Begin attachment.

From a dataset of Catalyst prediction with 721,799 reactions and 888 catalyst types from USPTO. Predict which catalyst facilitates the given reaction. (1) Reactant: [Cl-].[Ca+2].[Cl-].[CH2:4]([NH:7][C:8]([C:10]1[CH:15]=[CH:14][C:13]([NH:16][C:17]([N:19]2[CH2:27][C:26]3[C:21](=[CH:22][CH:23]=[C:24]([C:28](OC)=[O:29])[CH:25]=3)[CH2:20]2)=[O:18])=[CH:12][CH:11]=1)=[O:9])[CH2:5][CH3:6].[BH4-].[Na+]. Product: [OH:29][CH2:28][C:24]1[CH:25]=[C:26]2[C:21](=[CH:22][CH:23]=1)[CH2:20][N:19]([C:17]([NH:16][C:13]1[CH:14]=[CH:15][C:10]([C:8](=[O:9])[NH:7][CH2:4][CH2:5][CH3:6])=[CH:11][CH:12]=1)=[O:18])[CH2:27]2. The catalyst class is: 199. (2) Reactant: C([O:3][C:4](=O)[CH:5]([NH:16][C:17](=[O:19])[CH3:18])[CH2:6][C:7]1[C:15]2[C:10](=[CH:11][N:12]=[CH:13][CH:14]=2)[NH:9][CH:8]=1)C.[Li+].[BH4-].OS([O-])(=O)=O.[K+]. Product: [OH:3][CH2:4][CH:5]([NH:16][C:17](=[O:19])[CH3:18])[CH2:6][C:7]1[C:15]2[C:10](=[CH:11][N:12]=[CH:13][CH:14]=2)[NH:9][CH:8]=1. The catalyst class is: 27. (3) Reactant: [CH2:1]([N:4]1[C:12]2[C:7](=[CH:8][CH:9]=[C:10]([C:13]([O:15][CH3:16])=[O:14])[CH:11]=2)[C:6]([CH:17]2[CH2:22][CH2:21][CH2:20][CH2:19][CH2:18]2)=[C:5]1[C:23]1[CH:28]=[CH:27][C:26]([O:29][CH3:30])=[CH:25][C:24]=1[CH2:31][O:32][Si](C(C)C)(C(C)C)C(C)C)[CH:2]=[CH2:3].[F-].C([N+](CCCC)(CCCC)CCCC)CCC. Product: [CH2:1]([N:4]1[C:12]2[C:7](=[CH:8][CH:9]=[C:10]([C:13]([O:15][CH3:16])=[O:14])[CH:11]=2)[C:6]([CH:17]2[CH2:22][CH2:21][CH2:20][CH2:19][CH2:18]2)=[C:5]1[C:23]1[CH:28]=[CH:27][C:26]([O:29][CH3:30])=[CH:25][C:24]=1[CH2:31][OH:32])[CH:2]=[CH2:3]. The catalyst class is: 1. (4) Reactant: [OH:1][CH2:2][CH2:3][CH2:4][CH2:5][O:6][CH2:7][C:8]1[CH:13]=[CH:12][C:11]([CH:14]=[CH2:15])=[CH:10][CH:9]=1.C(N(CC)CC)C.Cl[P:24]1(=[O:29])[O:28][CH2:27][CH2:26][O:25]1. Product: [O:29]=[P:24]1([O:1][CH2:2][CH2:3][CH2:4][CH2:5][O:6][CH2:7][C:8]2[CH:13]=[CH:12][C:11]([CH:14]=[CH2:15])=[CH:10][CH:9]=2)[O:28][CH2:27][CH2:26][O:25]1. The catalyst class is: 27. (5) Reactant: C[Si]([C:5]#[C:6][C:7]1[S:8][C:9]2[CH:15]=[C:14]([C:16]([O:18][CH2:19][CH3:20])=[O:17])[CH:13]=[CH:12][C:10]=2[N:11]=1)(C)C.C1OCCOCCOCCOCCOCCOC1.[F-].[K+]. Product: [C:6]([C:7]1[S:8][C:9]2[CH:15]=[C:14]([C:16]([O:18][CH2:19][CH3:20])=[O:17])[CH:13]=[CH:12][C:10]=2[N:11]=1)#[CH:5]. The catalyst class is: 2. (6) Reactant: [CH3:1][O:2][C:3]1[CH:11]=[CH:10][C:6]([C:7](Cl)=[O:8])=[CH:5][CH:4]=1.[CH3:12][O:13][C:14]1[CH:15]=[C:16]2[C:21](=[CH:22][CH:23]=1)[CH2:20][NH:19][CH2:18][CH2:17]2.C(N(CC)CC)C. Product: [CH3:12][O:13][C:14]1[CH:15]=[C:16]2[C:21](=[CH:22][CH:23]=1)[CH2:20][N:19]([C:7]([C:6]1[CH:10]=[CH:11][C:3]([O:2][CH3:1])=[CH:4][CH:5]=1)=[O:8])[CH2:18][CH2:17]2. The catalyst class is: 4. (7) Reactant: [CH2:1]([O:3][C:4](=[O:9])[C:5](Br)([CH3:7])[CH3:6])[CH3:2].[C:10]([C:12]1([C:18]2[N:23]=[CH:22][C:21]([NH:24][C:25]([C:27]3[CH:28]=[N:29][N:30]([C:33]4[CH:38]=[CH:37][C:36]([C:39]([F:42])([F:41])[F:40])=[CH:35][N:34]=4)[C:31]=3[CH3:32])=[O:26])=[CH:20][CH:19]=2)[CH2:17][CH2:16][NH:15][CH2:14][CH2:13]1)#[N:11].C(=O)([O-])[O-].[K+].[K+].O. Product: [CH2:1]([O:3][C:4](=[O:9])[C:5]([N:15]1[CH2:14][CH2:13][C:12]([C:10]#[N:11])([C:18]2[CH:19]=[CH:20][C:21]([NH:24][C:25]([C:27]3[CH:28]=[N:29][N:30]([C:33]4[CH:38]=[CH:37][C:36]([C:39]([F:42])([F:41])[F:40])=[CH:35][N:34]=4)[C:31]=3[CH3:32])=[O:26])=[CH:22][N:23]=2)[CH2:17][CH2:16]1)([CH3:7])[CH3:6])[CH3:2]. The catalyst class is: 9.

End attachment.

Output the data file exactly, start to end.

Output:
From a dataset of Catalyst prediction with 721,799 reactions and 888 catalyst types from USPTO. Predict which catalyst facilitates the given reaction. (1) Reactant: [Cl-].[Ca+2].[Cl-].[CH2:4]([NH:7][C:8]([C:10]1[CH:15]=[CH:14][C:13]([NH:16][C:17]([N:19]2[CH2:27][C:26]3[C:21](=[CH:22][CH:23]=[C:24]([C:28](OC)=[O:29])[CH:25]=3)[CH2:20]2)=[O:18])=[CH:12][CH:11]=1)=[O:9])[CH2:5][CH3:6].[BH4-].[Na+]. Product: [OH:29][CH2:28][C:24]1[CH:25]=[C:26]2[C:21](=[CH:22][CH:23]=1)[CH2:20][N:19]([C:17]([NH:16][C:13]1[CH:14]=[CH:15][C:10]([C:8](=[O:9])[NH:7][CH2:4][CH2:5][CH3:6])=[CH:11][CH:12]=1)=[O:18])[CH2:27]2. The catalyst class is: 199. (2) Reactant: C([O:3][C:4](=O)[CH:5]([NH:16][C:17](=[O:19])[CH3:18])[CH2:6][C:7]1[C:15]2[C:10](=[CH:11][N:12]=[CH:13][CH:14]=2)[NH:9][CH:8]=1)C.[Li+].[BH4-].OS([O-])(=O)=O.[K+]. Product: [OH:3][CH2:4][CH:5]([NH:16][C:17](=[O:19])[CH3:18])[CH2:6][C:7]1[C:15]2[C:10](=[CH:11][N:12]=[CH:13][CH:14]=2)[NH:9][CH:8]=1. The catalyst class is: 27. (3) Reactant: [CH2:1]([N:4]1[C:12]2[C:7](=[CH:8][CH:9]=[C:10]([C:13]([O:15][CH3:16])=[O:14])[CH:11]=2)[C:6]([CH:17]2[CH2:22][CH2:21][CH2:20][CH2:19][CH2:18]2)=[C:5]1[C:23]1[CH:28]=[CH:27][C:26]([O:29][CH3:30])=[CH:25][C:24]=1[CH2:31][O:32][Si](C(C)C)(C(C)C)C(C)C)[CH:2]=[CH2:3].[F-].C([N+](CCCC)(CCCC)CCCC)CCC. Product: [CH2:1]([N:4]1[C:12]2[C:7](=[CH:8][CH:9]=[C:10]([C:13]([O:15][CH3:16])=[O:14])[CH:11]=2)[C:6]([CH:17]2[CH2:22][CH2:21][CH2:20][CH2:19][CH2:18]2)=[C:5]1[C:23]1[CH:28]=[CH:27][C:26]([O:29][CH3:30])=[CH:25][C:24]=1[CH2:31][OH:32])[CH:2]=[CH2:3]. The catalyst class is: 1. (4) Reactant: [OH:1][CH2:2][CH2:3][CH2:4][CH2:5][O:6][CH2:7][C:8]1[CH:13]=[CH:12][C:11]([CH:14]=[CH2:15])=[CH:10][CH:9]=1.C(N(CC)CC)C.Cl[P:24]1(=[O:29])[O:28][CH2:27][CH2:26][O:25]1. Product: [O:29]=[P:24]1([O:1][CH2:2][CH2:3][CH2:4][CH2:5][O:6][CH2:7][C:8]2[CH:13]=[CH:12][C:11]([CH:14]=[CH2:15])=[CH:10][CH:9]=2)[O:28][CH2:27][CH2:26][O:25]1. The catalyst class is: 27. (5) Reactant: C[Si]([C:5]#[C:6][C:7]1[S:8][C:9]2[CH:15]=[C:14]([C:16]([O:18][CH2:19][CH3:20])=[O:17])[CH:13]=[CH:12][C:10]=2[N:11]=1)(C)C.C1OCCOCCOCCOCCOCCOC1.[F-].[K+]. Product: [C:6]([C:7]1[S:8][C:9]2[CH:15]=[C:14]([C:16]([O:18][CH2:19][CH3:20])=[O:17])[CH:13]=[CH:12][C:10]=2[N:11]=1)#[CH:5]. The catalyst class is: 2. (6) Reactant: [CH3:1][O:2][C:3]1[CH:11]=[CH:10][C:6]([C:7](Cl)=[O:8])=[CH:5][CH:4]=1.[CH3:12][O:13][C:14]1[CH:15]=[C:16]2[C:21](=[CH:22][CH:23]=1)[CH2:20][NH:19][CH2:18][CH2:17]2.C(N(CC)CC)C. Product: [CH3:12][O:13][C:14]1[CH:15]=[C:16]2[C:21](=[CH:22][CH:23]=1)[CH2:20][N:19]([C:7]([C:6]1[CH:10]=[CH:11][C:3]([O:2][CH3:1])=[CH:4][CH:5]=1)=[O:8])[CH2:18][CH2:17]2. The catalyst class is: 4. (7) Reactant: [CH2:1]([O:3][C:4](=[O:9])[C:5](Br)([CH3:7])[CH3:6])[CH3:2].[C:10]([C:12]1([C:18]2[N:23]=[CH:22][C:21]([NH:24][C:25]([C:27]3[CH:28]=[N:29][N:30]([C:33]4[CH:38]=[CH:37][C:36]([C:39]([F:42])([F:41])[F:40])=[CH:35][N:34]=4)[C:31]=3[CH3:32])=[O:26])=[CH:20][CH:19]=2)[CH2:17][CH2:16][NH:15][CH2:14][CH2:13]1)#[N:11].C(=O)([O-])[O-].[K+].[K+].O. Product: [CH2:1]([O:3][C:4](=[O:9])[C:5]([N:15]1[CH2:14][CH2:13][C:12]([C:10]#[N:11])([C:18]2[CH:19]=[CH:20][C:21]([NH:24][C:25]([C:27]3[CH:28]=[N:29][N:30]([C:33]4[CH:38]=[CH:37][C:36]([C:39]([F:42])([F:41])[F:40])=[CH:35][N:34]=4)[C:31]=3[CH3:32])=[O:26])=[CH:22][N:23]=2)[CH2:17][CH2:16]1)([CH3:7])[CH3:6])[CH3:2]. The catalyst class is: 9.